Delta miles make memories! Seriously, as I’ve already mentioned, I try to bring my family along on business trips whenever it’s possible. When I can’t, though, I have a tradition that I began when my kids were little. Before I left the house for the airport, I’d leave a little note on their pillow, telling them where I was going and what I would be seeing and experiencing. I wanted them to be excited for me, and excited that they had a mom who traveled to all these faraway places. They’d leave the note on their nightstand and read it before they went to sleep, and I believe it helped them cope with my being away. At first, when they were toddlers, the notes would be mostly drawings, and as years went on, they included more words and description. After I’d left, they might tell their friends or teachers, “my mom is in Hong Kong, the Big Buddha is there!” or, “my mom is where Romeo and Juliet lived, in Verona, Italy!” When I returned, of course, I’d give them souvenirs from my trip, and we’d talk about the things I saw. One thing we always said was “mommy always comes back” — I felt that was key to their understanding that I hadn’t abandoned them, that my going away was only temporary. To this day, the kids still have those notes, they kept them, and it’s really neat now to look at them with my kids and recall both my trips and where they were in their lives at the time; it’s like a travel log.

We all live in a world with many deadlines and incessant demands for our time and attention. That inevitably makes us feel rushed and we may feel that we can’t spare the time to be “fully present” with our children. Can you share with our readers some strategies about how we can create more space in our lives in order to give our children more quality attention?

Hugs, lots and lots of hugs. Dancing in the kitchen — thank goodness for Alexa! That device makes it so easy for impromptu singing and dancing sessions with the kids. When I’m traveling, “facetime” is huge, and I do it at some point every day I’m away from home. The kids really get a kick out of, because I’ll show them my surroundings — like a beautiful mountain behind me, or a sunset, or an exotic food, or the car I’m in, that might look unusual because it’s not one you’d see in the US. I try to make it exciting, and if I’m excited about where I am, then they’re excited. And when I return, I don’t bring stress home with me — work stops before I walk through the door. At the same time, I will talk about some of the hardships and challenges that come up so that they understand life isn’t all roses, and you don’t win all the time.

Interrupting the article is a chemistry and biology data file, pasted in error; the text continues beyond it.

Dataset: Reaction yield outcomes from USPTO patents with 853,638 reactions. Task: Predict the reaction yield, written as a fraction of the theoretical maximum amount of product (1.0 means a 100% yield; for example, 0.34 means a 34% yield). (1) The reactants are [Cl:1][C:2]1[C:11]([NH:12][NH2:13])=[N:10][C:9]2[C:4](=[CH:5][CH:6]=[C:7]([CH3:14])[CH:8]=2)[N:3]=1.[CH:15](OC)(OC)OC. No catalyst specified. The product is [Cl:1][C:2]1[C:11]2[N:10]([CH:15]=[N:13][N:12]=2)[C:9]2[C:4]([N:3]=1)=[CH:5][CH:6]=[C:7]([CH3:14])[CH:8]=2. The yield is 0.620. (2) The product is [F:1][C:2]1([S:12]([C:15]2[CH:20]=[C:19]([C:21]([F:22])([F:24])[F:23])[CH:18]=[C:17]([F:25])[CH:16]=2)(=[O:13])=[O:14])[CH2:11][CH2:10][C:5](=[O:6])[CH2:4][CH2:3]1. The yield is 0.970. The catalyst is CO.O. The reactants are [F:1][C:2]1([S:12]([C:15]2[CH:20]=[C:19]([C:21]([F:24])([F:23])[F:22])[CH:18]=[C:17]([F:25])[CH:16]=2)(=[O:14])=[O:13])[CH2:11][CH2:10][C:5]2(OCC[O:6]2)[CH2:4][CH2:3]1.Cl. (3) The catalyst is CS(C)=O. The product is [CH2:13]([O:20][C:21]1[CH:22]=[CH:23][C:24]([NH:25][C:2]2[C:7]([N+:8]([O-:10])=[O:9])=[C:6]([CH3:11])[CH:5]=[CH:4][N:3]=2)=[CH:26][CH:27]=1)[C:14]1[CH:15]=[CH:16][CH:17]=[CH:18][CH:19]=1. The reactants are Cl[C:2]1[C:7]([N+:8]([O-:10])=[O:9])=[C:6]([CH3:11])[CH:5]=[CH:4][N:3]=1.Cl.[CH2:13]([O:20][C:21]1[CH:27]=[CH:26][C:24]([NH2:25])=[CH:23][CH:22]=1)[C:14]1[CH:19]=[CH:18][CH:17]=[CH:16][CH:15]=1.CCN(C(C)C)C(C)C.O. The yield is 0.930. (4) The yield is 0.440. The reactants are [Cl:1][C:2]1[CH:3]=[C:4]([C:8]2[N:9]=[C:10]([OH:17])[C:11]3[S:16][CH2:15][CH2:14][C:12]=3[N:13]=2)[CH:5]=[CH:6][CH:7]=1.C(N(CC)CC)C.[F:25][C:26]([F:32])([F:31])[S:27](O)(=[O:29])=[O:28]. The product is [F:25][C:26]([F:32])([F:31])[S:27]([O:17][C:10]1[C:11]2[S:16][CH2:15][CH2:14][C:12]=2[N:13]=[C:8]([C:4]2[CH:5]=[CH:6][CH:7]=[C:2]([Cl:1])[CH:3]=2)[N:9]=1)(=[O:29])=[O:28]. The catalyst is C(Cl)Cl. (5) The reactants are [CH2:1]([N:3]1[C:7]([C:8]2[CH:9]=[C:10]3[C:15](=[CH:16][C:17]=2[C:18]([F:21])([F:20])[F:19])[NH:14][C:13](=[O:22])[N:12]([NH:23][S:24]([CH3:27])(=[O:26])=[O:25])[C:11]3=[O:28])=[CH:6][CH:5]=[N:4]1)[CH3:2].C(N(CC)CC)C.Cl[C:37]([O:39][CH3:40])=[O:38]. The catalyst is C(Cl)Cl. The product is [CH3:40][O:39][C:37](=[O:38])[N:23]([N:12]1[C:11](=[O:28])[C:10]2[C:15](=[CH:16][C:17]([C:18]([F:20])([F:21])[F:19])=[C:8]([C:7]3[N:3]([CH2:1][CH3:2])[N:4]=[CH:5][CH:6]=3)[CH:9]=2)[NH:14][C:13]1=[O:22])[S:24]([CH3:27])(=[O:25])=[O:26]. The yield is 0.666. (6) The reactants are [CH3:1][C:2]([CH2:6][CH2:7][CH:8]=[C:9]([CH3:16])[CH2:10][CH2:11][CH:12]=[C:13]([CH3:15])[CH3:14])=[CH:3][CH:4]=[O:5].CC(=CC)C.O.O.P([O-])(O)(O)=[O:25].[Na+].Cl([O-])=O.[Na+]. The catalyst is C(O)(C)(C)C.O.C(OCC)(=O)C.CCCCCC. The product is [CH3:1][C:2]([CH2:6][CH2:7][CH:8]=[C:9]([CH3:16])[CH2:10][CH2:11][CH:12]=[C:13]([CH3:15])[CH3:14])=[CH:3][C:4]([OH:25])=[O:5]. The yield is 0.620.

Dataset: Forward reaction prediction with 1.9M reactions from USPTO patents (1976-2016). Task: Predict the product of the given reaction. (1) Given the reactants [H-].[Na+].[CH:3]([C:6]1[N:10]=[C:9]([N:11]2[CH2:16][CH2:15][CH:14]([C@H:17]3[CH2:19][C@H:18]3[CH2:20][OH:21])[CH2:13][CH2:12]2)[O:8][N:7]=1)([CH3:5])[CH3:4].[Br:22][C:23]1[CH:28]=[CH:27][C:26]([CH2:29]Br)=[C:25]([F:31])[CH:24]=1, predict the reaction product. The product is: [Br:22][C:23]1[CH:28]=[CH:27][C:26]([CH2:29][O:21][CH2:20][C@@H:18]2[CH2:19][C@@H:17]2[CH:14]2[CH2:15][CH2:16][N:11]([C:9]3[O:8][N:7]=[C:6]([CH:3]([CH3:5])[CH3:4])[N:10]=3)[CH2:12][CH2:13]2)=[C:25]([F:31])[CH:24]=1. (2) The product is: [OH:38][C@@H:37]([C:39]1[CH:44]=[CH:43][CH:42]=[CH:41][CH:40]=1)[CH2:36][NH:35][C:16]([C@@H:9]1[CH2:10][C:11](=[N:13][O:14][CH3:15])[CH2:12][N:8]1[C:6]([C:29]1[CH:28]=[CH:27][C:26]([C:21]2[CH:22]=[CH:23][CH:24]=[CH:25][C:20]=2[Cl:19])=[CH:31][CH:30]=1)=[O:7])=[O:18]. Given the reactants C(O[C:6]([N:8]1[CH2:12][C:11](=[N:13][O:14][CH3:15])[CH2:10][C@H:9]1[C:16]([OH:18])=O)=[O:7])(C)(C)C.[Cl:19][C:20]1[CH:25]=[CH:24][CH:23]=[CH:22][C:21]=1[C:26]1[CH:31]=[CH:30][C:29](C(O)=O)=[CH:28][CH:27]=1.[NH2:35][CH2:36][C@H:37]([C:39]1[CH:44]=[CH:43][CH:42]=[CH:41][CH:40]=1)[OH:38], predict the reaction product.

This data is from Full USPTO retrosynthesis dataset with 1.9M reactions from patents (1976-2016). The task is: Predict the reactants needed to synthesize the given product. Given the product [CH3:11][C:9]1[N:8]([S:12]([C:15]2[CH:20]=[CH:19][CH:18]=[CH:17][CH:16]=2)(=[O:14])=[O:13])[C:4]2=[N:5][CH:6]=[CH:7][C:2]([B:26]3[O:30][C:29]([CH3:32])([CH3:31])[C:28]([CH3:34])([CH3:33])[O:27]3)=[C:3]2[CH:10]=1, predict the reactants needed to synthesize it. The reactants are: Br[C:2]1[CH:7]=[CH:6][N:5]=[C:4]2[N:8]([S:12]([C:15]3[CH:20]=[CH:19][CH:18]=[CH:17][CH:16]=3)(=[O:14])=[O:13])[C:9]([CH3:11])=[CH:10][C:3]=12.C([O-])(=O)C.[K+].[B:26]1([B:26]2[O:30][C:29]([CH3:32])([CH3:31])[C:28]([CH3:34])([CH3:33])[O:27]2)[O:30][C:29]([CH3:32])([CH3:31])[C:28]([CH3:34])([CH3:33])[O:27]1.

How do you inspire your child to “dream big”? Can you give an example or story?

First, they know the family story — against the advice of many, at a time when wine was not nearly the popular beverage it is today, my father turned a desolate plot of land in the poorest hilltop town in Tuscany into one of the world’s most magnificent and successful wine estates, while also helping Montalcino become one of the wealthiest hilltop towns in Italy. I try to keep that “big dreaming” alive in my children, by showing them the things I do and teaching them to be fearless. We do scary things together — things that scare me, like skiing or whitewater rafting — and we do it together. We face the fear together, and come out of it intact. Also, I’ll bring my kids on some of my business trips, especially if it’s the kind of thing that might offer something inspirational, like visiting a foreign land or seeing mommy do something important. For example, I recently brought my daughter with me to London, England, to accept the Drinks International “Woman of the Year” award. That was hands-down the best trip we ever had together. She got to see me being honored, and I was able to share the joy with her.

What are your favorite books, podcasts, or resources that inspire you to be a better parent? Can you explain why you like them?